Tuesday, January 24, 2012

Obama's 2012 State of the Union Address to Focus on Clean Energy

Expect clean energy to be one focus of President Barack Obama’s 2012 State of the Union address tonight - January 24, 2012 - his third since taking office in January 2009.

In a YouTube video posted on Saturday, Obama previewed his “blueprint for an economy that’s built to last.”


Among the things Obama plans to talk about during his 2012 State of the Union address:  

  • American manufacturing with more good jobs and more products stamped ‘Made in America’
  • American energy fueled by homegrown and alternative energy sources
President Obama has made clean energy and the environment a major sub-theme of his reelection campaign ever since announcing his decision to turn down the controversial Keystone XL oil pipeline last week. It’s a theme that is prominent in his campaign’s first TV ad of the 2012 election.


“Secretive oil billionaires attacking President Obama with ads fact checkers say are ‘not tethered to the facts’ while independent watchdogs call this President’s record on ethics ‘unprecedented’,” the ad states. “And America’s clean energy industry: 2.7 million jobs and expanding rapidly. For the first time in 13 years, our dependence on foreign oil is below 50 percent.”

The 2.7 million jobs number comes from a 2011 Brookings Institute report, Sizing the Clean Economy: A National and Regional Green Jobs Assessment. Factcheck.org correctly notes many of these green jobs were around before Obama entered the White House, while acknowledging the American Recovery and Reinvestment Act of 2009 “no doubt goosed clean energy employment.” Of course, what researchers Brookings Institute actually counted were jobs across the entire green economy, not just the clean energy sector. Their most impressive finding was that the wider clean economy employs more workers than the fossil fuel industry. 

Getting specific, President Obama takes credit for supporting more than 224,000 clean energy jobs in an online posting celebrating his decision to reject the Keystone XL oil pipeline.


“And the idea, as some in Washington have tried to suggest, that building a pipeline is the ultimate answer to the question of American energy security and job creation is nothing more than a pipe dream,” Heather Zichal, Deputy Assistant to the President for Energy and Climate Change, wrote in a recent op-ed published in USA Today. "The truth is that just two of the Administration’s programs – the DOE Loan Guarantee Program and the EPA’s Mercury and Air Toxics Standards – will create more than 10 times the amount of jobs generated by the Keystone XL pipeline, which will only generate a few thousand temporary jobs."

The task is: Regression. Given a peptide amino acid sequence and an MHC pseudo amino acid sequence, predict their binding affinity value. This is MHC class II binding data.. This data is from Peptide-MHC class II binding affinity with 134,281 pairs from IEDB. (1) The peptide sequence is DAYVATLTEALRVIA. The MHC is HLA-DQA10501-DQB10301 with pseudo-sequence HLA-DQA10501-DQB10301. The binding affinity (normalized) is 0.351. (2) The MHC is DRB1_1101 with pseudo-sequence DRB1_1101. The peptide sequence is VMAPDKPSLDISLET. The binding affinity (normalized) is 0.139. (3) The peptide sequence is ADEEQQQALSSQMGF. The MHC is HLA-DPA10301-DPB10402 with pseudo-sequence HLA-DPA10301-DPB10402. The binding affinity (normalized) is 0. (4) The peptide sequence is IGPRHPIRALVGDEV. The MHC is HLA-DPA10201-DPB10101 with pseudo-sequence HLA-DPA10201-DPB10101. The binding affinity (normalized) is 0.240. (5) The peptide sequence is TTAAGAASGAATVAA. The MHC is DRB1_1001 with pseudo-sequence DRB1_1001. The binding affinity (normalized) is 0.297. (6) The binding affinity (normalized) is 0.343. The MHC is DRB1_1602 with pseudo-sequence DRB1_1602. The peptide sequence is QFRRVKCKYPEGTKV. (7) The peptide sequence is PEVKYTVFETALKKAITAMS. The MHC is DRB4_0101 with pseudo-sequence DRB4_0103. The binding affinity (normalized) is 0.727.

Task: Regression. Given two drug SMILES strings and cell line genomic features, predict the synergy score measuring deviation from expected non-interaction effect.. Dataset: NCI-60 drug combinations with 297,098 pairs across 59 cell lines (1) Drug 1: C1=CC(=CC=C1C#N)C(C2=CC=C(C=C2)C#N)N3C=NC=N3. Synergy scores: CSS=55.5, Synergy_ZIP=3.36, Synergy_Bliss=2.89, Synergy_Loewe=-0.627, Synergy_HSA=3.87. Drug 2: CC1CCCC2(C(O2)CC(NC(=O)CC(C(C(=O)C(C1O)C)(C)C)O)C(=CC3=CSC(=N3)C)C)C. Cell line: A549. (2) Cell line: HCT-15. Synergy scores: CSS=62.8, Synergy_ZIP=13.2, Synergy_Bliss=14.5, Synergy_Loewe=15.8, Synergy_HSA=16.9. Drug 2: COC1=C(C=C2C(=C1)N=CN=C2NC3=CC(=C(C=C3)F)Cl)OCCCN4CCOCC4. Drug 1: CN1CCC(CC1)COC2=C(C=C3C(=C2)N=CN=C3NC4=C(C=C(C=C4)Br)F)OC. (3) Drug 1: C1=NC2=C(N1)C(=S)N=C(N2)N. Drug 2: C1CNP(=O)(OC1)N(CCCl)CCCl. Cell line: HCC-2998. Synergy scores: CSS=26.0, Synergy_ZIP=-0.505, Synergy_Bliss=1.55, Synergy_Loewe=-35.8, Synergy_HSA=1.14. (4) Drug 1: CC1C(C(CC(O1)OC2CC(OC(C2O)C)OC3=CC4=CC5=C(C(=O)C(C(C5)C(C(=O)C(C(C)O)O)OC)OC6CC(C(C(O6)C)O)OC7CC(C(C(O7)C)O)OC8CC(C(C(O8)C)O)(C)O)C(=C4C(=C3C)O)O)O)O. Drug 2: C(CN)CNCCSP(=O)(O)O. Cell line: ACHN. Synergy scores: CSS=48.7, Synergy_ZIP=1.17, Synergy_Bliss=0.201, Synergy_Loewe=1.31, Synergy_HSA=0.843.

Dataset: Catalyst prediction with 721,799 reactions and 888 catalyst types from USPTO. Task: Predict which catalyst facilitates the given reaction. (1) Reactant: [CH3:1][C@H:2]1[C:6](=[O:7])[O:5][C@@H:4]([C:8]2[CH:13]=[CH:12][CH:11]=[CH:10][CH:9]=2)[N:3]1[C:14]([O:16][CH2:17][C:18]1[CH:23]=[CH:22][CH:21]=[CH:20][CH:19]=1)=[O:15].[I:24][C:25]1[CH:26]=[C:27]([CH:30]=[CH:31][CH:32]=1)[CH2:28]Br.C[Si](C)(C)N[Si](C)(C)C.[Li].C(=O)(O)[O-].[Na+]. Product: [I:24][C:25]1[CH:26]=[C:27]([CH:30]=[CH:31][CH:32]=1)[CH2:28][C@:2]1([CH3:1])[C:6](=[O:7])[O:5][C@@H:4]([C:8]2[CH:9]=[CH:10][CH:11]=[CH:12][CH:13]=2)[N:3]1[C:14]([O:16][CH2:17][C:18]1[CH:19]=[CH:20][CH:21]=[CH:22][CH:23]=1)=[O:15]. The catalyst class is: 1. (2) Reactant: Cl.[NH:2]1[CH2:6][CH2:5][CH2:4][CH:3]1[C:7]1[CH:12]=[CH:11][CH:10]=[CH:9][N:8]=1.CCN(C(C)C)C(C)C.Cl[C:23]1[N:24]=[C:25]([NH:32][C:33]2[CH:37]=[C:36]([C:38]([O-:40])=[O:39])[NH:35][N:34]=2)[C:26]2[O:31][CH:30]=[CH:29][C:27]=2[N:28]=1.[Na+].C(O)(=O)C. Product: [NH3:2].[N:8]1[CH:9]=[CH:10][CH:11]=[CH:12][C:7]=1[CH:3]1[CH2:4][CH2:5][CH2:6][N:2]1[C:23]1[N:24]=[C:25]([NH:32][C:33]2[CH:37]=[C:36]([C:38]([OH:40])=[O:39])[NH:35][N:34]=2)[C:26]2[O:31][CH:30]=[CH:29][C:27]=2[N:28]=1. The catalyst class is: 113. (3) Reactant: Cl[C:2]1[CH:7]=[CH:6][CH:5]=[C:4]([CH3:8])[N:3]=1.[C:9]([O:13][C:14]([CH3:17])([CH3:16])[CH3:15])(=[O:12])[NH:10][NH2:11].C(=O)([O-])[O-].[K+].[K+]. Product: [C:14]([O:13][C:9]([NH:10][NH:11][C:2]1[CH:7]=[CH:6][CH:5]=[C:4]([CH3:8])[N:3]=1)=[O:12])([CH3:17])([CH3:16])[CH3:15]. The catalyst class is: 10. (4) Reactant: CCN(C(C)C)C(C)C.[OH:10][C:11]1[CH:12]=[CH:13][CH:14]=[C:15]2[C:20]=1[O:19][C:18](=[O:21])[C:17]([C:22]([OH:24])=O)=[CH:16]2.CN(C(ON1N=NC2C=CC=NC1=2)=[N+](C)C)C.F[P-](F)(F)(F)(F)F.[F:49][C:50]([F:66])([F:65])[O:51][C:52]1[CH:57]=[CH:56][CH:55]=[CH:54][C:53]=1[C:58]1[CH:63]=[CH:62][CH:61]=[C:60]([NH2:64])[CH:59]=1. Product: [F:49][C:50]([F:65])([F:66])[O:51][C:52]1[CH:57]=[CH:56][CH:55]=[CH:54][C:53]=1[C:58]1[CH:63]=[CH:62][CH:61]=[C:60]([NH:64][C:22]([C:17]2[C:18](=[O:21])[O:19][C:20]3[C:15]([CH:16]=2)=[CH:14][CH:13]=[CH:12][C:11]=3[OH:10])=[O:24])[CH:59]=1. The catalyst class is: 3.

During his 2011 State of the Union address, Obama talked extensively about clean energy:

This is our generation’s Sputnik moment. Two years ago, I said that we needed to reach a level of research and development we haven’t seen since the height of the Space Race.  And in a few weeks, I will be sending a budget to Congress that helps us meet that goal.  We’ll invest in biomedical research, information technology, and especially clean energy technology -– (applause) -- an investment that will strengthen our security, protect our planet, and create countless new jobs for our people.
Already, we’re seeing the promise of renewable energy. Robert and Gary Allen are brothers who run a small Michigan roofing company. After September 11th, they volunteered their best roofers to help repair the Pentagon. But half of their factory went unused, and the recession hit them hard. Today, with the help of a government loan, that empty space is being used to manufacture solar shingles that are being sold all across the country. In Robert’s words, “We reinvented ourselves.” 
That’s what Americans have done for over 200 years: reinvented ourselves. And to spur on more success stories like the Allen Brothers, we’ve begun to reinvent our energy policy. We’re not just handing out money. We’re issuing a challenge. We’re telling America’s scientists and engineers that if they assemble teams of the best minds in their fields, and focus on the hardest problems in clean energy, we’ll fund the Apollo projects of our time.
At the California Institute of Technology, they’re developing a way to turn sunlight and water into fuel for our cars. At Oak Ridge National Laboratory, they’re using supercomputers to get a lot more power out of our nuclear facilities. With more research and incentives, we can break our dependence on oil with biofuels, and become the first country to have a million electric vehicles on the road by 2015.  
We need to get behind this innovation. And to help pay for it, I’m asking Congress to eliminate the billions in taxpayer dollars we currently give to oil companies. I don’t know if -- I don’t know if you’ve noticed, but they’re doing just fine on their own.  So instead of subsidizing yesterday’s energy, let’s invest in tomorrow’s.
Now, clean energy breakthroughs will only translate into clean energy jobs if businesses know there will be a market for what they’re selling. So tonight, I challenge you to join me in setting a new goal: By 2035, 80 percent of America’s electricity will come from clean energy sources. 
Some folks want wind and solar. Others want nuclear, clean coal and natural gas. To meet this goal, we will need them all -- and I urge Democrats and Republicans to work together to make it happen.  

Watch video of President Obama's 2012 State of the Union address live online at:

http://www.whitehouse.gov/state-of-the-union-2012

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